I have a few friends who work in a bar near my house, and them (and a lot of customers) smoke like crazy. One of them even said that smoking makes his work easier because it relieves the stress.

    Anyway, I don’t think this kind of approach is more adequate, there must be some kind of degree of autonomy to the owners and dialogue to the customers.

  10. sr92: Great idea, in theory. However, the policy of letting restaurants, pubs, nightclubs, etc. determine for themselves whether or not to be smoker-friendly or smoke-free has been done (at least here in the UK, and I suspect everywhere else).

    I mean, *before* the smoking ban, there was no law *forcing* these places to accept smoking. They were always free to be voluntarily smoke-free. We had that exact policy you’re describing!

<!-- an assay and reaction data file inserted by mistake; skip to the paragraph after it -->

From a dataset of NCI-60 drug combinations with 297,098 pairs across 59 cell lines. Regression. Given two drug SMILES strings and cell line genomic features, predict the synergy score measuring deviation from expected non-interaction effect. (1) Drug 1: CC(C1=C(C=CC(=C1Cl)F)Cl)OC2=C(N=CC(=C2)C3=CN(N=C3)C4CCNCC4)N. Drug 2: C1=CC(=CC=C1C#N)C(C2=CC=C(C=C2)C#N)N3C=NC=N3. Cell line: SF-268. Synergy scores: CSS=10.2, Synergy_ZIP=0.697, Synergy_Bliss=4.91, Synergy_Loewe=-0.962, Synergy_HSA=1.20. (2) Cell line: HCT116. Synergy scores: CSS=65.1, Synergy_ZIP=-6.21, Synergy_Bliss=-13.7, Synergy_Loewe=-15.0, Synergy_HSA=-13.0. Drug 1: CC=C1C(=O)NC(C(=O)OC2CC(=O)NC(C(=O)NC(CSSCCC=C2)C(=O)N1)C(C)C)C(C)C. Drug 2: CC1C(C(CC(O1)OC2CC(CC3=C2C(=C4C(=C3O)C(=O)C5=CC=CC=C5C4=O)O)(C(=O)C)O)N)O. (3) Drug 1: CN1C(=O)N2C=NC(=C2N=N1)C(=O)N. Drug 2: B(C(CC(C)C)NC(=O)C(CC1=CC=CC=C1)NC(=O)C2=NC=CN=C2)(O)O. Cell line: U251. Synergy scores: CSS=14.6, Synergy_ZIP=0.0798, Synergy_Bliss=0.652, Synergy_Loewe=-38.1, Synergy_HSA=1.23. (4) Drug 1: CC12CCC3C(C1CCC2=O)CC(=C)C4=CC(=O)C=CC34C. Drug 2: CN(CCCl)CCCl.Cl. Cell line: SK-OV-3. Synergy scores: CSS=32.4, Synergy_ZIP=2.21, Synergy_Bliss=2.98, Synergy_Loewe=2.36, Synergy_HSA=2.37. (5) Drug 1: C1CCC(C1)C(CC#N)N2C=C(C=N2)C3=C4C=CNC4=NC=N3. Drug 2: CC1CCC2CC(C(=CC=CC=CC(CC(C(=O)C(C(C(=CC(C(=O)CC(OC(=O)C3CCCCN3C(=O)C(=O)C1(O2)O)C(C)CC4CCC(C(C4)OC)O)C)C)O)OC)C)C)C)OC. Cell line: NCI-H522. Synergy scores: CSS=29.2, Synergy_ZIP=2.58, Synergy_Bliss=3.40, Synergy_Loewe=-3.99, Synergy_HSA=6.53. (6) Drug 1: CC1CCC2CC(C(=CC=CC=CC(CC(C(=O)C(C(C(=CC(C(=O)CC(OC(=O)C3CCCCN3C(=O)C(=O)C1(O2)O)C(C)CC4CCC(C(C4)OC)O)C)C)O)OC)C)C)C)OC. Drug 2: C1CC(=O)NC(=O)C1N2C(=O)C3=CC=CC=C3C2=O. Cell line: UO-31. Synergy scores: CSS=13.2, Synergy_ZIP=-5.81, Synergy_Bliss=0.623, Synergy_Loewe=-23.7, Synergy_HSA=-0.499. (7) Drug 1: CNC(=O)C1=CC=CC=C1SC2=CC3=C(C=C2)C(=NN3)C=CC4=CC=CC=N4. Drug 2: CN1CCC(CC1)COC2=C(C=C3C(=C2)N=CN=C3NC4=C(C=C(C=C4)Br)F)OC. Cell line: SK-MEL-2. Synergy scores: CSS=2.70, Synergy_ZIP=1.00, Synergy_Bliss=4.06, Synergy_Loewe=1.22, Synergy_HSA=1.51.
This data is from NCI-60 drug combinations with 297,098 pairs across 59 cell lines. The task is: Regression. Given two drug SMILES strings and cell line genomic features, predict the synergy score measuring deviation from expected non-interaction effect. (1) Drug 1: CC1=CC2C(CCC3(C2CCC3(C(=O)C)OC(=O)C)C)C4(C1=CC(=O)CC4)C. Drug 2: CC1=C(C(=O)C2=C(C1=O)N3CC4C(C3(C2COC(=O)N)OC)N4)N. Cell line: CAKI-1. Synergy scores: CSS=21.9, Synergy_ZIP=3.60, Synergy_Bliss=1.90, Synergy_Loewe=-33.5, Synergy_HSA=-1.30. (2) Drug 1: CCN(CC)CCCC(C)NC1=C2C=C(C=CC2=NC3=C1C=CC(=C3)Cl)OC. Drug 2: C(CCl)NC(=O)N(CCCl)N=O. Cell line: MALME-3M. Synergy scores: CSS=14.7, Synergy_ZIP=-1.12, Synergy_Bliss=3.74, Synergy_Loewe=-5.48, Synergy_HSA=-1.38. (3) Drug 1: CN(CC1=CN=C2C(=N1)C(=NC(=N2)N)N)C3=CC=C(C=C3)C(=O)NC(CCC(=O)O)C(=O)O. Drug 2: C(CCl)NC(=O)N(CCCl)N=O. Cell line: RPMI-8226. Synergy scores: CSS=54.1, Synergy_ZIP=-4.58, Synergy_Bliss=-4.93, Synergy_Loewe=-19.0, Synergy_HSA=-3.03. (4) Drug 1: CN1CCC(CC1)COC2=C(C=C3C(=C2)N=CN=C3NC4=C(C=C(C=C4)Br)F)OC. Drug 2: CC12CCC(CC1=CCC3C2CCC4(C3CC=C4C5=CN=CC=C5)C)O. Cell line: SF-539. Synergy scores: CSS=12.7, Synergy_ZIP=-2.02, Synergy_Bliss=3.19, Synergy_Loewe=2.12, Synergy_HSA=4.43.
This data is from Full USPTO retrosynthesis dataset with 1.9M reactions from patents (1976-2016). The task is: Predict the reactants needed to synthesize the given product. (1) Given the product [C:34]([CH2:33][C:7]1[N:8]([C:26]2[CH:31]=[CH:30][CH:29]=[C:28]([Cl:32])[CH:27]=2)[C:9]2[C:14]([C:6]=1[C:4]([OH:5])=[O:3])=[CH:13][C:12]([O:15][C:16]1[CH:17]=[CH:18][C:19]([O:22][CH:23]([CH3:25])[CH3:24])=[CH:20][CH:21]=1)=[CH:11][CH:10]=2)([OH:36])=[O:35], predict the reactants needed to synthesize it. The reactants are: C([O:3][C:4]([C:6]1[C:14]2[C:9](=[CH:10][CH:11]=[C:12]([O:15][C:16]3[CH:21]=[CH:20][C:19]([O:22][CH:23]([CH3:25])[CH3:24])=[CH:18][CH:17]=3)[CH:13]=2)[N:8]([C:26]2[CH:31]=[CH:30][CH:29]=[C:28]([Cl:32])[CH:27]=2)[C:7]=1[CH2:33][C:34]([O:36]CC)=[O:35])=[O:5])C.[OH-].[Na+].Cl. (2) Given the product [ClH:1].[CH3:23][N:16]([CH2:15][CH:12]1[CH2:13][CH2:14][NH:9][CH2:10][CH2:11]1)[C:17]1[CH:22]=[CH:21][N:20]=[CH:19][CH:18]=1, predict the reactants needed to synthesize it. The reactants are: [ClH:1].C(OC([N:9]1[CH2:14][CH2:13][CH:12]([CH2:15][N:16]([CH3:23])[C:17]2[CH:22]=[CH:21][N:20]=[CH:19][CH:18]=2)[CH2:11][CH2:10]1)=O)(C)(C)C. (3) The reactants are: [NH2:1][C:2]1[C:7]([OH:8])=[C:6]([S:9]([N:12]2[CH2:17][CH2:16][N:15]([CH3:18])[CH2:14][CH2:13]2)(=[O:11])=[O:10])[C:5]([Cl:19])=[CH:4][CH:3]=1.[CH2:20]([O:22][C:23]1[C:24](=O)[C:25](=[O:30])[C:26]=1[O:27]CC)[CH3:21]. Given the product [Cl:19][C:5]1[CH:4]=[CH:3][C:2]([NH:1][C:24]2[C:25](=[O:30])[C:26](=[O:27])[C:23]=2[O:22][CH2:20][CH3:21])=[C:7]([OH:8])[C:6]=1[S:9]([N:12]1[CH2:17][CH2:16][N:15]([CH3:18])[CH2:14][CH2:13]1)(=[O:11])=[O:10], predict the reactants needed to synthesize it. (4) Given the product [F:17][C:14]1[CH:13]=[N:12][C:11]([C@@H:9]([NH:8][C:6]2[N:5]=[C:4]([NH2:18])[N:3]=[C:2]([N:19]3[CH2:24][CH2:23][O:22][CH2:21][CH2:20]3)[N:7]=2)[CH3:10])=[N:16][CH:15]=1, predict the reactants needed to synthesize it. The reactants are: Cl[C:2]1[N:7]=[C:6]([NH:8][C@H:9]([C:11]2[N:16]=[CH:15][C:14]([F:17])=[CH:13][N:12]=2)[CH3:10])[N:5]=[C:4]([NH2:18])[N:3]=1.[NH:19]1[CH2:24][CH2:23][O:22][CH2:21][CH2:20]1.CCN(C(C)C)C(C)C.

What was the result? Virtually no smoke-free pubs and nightclubs. Even smoke-free restaurants were relatively rare. And anyone suggesting “smoke-free areas” needs a lesson in basic physics.

    I’d love there to be a choice of smoke-free locations for me to go on a night out, but that just doesn’t happen without laws to protect non-smokers. Sad, but true.

  11. Oh, and getting back on topic to Jabberwock’s original post — making any public enclosed space “smoke free” does NOT take away anyone’s right to smoke. They still can, they just have to wander outside for a couple minutes. Mildly inconvenient, sure, but perfectly practical.

    When all’s said and done, the stance to take if you genuinely value maximum liberty is to enforce smoke-free rules in enclosed public places (with the only exceptions being obvious places like tabacco shops, etc.)